In Review: Cloud Atlas

by Martyn Conterio on 21/02/2013


Words such as “audacious”, “bold” and “epic” will inevitably be banded about by critics when summarising Cloud Atlas. Posters shall declare it the most staggeringly cinematic achievement since the last one, last week. Press hyperbole has split right down the middle regarding the Wachowskis’ and Tom Tykwer’s adaptation of David Mitchell’s novel.

Cloud Atlas (the novel) offers six interrupted narratives set over the course of 500 years, with six characters seemingly reincarnations of the same soul. It works beautifully, with Mitchell’s deft, multi-voiced style an absolute delight. Cloud Atlas has been labelled as an ‘unfilmable’ work of literature. The transmigration of the soul angle, however, allowed the filmmakers to cast actors in multiple roles. Quirky gambit or pure folly? It’s a ruddy disaster, as hapless Timothy Cavendish (Jim Broadbent) might well say.

Changes are of course inevitable given the demands of two different storytelling mediums, but even at nearly three hours Cloud Atlas feels curiously rushed and in a hurry. The novel builds to a fine emotional payoff. The cosmic and the comic align to winning effects. These attributes are utterly lacking in the film. Opening with a montage that explicitly details what is mysterious and gripping in Mitchell’s book is a major mistake, but quite possibly the only way the writers could make it work.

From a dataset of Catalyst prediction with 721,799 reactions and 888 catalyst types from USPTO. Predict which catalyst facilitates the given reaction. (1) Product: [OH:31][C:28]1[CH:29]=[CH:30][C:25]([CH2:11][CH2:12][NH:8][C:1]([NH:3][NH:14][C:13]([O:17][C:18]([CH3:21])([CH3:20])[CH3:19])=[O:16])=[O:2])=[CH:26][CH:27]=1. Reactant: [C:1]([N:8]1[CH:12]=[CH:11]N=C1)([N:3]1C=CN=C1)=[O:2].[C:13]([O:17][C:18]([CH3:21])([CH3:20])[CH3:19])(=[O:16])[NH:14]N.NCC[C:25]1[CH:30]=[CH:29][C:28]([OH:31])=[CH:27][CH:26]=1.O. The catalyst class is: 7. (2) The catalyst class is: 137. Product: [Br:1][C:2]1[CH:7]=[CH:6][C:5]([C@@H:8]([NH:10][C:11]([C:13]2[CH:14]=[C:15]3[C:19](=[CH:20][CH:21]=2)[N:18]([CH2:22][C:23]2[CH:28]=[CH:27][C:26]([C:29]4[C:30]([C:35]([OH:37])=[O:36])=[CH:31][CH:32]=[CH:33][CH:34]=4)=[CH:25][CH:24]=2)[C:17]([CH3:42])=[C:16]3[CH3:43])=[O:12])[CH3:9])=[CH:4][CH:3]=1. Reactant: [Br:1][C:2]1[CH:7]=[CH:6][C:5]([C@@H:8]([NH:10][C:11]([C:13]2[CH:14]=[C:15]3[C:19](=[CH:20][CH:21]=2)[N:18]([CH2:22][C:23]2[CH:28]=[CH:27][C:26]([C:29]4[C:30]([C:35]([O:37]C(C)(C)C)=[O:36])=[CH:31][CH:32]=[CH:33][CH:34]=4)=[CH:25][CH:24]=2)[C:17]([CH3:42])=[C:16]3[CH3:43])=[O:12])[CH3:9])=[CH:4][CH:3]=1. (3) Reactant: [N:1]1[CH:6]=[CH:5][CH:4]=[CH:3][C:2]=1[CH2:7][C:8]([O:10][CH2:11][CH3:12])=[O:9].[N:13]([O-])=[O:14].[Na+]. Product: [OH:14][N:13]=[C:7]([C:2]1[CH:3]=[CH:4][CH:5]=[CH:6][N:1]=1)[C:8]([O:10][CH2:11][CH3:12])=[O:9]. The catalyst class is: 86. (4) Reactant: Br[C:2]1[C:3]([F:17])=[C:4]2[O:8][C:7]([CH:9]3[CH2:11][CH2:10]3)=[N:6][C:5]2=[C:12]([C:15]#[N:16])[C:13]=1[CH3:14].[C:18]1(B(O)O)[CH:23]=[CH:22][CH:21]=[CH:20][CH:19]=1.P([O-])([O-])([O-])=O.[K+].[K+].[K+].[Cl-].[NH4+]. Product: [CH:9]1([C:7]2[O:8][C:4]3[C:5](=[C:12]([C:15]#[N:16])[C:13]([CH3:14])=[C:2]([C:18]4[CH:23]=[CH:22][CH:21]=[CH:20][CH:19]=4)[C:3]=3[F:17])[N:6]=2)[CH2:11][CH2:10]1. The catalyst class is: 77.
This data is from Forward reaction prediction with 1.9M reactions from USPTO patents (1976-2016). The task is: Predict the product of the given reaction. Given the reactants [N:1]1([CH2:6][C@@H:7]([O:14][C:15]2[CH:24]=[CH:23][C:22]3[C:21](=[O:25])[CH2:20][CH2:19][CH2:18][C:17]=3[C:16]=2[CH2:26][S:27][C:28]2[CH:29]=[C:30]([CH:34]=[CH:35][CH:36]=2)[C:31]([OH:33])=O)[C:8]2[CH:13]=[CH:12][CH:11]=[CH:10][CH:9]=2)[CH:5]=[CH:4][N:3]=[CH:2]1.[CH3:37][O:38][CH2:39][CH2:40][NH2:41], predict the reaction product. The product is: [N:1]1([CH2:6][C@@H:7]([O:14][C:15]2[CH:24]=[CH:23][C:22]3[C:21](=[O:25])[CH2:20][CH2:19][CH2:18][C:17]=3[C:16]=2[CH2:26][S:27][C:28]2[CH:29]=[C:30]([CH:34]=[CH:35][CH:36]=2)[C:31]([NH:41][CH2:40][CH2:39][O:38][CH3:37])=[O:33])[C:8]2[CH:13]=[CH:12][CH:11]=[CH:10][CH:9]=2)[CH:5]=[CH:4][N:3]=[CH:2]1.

The Wachowskis, naturally, deliver the futuristic branches of the multi-narrative and mine their former Matrix glory with a story far richer and complicated on the page. One thing can be said for Cloud Atlas: the editing is often superb as it cuts between plot strands and themes in a way that the book cannot achieve. Here, we get characters in the same situations, experiencing near enough alternate variations of classic dilemmas and incidents, thus riffing cleverly on Nietzsche’s ‘eternal recurrence’ notion and a smart condensing of Mitchell’s plot points.

Yet Cloud Atlas is strangely unmoving. Neither does it have anything to say that the book hasn’t already imparted. Whilst it is an admirable picture, the finish leaves a lot to be desired.

Martyn has awarded Cloud Atlas two Torches of Truth


{ 1 comment… read it below or add one }

Dan February 22, 2013 at 06:53

sounds like a more complicated version of The Fountain (


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